Historically, genocide and mass atrocity are never “spontaneous or random. They are always culminations of processes” that can be identified and studied, Owen Pell, president of the Auschwitz Institute for Peace and Reconciliation, told students at the Yale School of Management on October 27. Speaking at the Colloquium on Business and Society, Pell pointed to the many cases in history in which corporations have become implicated in human rights abuses, from Nazi Germany to South Africa during apartheid to Colombia in the last 20 years.
The Auschwitz Institute trains government officials to understand and mitigate the processes that can lead to genocide and mass atrocity crimes. The institute also helps governments create networks with other governments, and with civil society, in order to improve the capacity for genocide and mass atrocity prevention.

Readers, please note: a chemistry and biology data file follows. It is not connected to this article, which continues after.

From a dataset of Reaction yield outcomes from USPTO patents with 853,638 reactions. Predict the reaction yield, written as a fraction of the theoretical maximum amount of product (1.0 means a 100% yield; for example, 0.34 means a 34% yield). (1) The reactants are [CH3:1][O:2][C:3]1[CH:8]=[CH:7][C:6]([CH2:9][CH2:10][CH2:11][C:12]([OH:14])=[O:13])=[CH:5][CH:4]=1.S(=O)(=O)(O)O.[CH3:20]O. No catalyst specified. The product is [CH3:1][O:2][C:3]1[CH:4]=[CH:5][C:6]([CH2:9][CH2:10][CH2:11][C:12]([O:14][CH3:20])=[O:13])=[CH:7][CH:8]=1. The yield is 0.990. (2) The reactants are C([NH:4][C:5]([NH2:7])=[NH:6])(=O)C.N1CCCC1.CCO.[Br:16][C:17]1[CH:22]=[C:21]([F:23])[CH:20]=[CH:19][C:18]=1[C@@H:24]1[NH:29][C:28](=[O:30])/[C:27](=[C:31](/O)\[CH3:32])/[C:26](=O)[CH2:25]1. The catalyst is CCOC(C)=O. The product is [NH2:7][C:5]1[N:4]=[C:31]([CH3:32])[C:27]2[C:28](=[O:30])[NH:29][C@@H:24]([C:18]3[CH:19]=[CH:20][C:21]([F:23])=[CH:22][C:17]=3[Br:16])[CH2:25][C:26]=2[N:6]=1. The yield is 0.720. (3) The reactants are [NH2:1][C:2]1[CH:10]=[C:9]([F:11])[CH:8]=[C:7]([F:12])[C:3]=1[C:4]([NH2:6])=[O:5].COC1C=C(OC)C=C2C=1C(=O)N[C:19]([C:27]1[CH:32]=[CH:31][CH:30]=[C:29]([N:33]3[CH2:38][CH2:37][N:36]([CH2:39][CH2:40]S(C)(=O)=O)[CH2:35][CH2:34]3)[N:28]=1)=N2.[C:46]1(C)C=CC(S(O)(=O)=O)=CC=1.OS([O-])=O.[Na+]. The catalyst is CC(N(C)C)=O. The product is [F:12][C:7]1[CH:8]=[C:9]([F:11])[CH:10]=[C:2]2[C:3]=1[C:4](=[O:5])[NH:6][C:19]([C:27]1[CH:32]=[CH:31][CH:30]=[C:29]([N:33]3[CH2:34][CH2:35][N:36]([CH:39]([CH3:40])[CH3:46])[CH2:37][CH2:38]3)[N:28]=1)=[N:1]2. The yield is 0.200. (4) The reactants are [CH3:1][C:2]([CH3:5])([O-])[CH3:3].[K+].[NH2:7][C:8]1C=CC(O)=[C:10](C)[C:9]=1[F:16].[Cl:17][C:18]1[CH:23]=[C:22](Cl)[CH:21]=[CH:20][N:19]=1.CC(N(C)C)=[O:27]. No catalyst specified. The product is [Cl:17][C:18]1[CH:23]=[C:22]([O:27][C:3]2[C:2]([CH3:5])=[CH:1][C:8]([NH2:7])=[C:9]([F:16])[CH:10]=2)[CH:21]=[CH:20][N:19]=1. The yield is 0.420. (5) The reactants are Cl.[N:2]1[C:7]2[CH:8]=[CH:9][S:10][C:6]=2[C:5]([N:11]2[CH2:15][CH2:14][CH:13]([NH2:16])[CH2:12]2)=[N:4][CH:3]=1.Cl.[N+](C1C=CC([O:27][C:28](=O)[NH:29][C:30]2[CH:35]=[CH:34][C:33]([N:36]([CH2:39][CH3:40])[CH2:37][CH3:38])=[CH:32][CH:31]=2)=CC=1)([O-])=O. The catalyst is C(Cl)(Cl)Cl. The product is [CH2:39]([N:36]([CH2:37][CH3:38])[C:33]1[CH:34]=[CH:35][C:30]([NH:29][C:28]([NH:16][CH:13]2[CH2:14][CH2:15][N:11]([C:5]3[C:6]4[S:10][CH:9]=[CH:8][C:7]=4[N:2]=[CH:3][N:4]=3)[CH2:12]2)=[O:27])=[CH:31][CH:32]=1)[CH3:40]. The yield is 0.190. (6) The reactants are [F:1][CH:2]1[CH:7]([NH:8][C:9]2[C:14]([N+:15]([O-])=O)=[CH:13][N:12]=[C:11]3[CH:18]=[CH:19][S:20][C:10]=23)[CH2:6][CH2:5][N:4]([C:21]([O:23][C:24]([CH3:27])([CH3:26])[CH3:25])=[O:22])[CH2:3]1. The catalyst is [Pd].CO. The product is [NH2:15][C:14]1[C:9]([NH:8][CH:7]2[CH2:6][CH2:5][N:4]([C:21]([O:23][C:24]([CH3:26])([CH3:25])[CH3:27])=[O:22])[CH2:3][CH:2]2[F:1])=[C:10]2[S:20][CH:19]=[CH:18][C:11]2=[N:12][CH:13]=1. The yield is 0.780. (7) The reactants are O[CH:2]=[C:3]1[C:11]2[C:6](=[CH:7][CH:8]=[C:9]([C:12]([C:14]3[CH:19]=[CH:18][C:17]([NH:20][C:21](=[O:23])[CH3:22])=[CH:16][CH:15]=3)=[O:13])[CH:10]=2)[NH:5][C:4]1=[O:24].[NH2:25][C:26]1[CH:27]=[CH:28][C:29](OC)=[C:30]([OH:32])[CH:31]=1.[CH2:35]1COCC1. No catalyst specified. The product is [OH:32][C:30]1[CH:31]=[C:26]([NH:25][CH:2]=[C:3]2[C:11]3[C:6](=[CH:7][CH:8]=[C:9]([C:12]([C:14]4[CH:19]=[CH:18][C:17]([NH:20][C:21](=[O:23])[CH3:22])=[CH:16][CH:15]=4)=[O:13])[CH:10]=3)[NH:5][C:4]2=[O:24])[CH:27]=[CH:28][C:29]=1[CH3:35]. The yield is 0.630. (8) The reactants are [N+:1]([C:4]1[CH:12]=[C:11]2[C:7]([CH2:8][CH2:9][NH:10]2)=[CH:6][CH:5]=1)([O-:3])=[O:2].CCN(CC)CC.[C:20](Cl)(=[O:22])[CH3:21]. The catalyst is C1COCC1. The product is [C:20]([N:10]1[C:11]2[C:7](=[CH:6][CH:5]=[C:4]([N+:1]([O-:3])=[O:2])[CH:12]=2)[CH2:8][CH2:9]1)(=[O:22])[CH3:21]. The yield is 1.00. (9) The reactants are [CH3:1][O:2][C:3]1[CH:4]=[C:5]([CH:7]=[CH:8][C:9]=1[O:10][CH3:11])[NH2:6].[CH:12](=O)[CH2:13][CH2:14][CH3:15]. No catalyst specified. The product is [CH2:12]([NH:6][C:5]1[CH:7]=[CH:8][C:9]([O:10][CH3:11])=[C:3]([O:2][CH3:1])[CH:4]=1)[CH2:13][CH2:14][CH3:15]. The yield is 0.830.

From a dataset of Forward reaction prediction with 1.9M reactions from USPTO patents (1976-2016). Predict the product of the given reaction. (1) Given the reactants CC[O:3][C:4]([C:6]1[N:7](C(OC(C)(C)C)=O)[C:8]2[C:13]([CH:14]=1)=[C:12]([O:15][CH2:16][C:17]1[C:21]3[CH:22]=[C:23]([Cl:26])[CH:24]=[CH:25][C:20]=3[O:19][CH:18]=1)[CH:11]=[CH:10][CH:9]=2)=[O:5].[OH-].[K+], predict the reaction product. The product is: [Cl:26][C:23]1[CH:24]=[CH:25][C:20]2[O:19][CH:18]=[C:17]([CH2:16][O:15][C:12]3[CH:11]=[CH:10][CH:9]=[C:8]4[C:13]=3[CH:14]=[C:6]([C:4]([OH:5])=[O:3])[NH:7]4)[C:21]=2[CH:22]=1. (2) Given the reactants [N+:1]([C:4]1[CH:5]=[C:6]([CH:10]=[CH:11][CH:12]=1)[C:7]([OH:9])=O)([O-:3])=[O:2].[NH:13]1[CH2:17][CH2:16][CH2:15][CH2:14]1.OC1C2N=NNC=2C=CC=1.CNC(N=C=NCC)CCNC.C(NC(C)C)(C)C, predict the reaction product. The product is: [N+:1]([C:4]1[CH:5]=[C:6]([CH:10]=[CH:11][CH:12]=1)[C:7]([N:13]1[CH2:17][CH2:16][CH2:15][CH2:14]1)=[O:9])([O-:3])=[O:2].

One of the most effective ways to get corporations to take a more active role in genocide prevention, Pell said, is to help them understand that human rights abuses are bad for the bottom line, and that they should take into account the processes that could lead to genocide or mass atrocities when making business decisions. In addition, corporations need to examine how engaging with civil society could assist in that effort.
“Recognizing processes [that can lead to genocide] for what they are is very challenging, and corporations often don’t want to be involved in how a country runs itself,” said Pell.
Another important idea, Pell said, is that human rights violations don’t occur outside the context of economics.
“For example, a recent study by economists showed how the economics of scarcity actually shaped how both Stalin’s Great Terror, as carried out in parts of Ukraine, and the Nazi Holocaust in Belarus during World War II unfolded,” he said. “Even in extreme circumstances, the rules of economics, including behavioral economics and economic decision-making, still applied.”